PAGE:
Russia on February 11 will stop importing all US meat and meat products over concerns about the use of a feed additive that is banned in Europe, Interfax quoted Russian officials as saying on Wednesday.
The decision follows the Rosselkhoznadzor veterinary and phytosanitary surveillance service's earlier decision to ban the import of chilled meat products from the United States as of February 4.
It also comes amidst a broader chill in Russian-US relations linked to Washington's retaliation against alleged rights abuses by Moscow officials.
The ban relates to a drug called ractopamine which is added to feed in the United States and other countries to promote the development of lean meat.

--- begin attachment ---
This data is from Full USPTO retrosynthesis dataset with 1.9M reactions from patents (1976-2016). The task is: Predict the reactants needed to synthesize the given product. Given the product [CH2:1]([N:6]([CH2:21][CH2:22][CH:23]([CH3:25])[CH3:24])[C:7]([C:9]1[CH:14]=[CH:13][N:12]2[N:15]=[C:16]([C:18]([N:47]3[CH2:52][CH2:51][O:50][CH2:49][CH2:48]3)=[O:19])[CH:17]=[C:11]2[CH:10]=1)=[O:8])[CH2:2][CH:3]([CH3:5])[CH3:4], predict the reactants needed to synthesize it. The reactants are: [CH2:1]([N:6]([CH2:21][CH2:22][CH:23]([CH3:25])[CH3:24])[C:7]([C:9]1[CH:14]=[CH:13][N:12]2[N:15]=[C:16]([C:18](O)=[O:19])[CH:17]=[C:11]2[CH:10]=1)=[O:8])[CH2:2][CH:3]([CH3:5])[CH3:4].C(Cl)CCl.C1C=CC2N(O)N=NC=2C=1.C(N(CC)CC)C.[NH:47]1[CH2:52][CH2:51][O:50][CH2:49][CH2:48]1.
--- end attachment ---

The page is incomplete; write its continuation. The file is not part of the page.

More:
The drug has been banned by both the European Union and Russia as well as China.
Rosselkhoznadzor head Sergei Dankvert told Interfax that traces of the drug were still being discovered in meat coming from the United States and that Russia intended to stop all imports as a result.
"Since the violations are continuing and we are detecting ractopamine in meat being supplied by the United States, we intend to introduce limits on the import of these products as of February 11," Dankvert said.
The US Meat Export Federation -- a non-profit trade association -- said that "only a very small portion of US meat exported to Russia was in chilled form" and would fall under the first ban.
However it said that most US meat that is exported to Russia would fall under the ban that comes into effect February 11.
The USMEF estimates annual US meat and pork exports to Russia at about $500 million (370 million euros).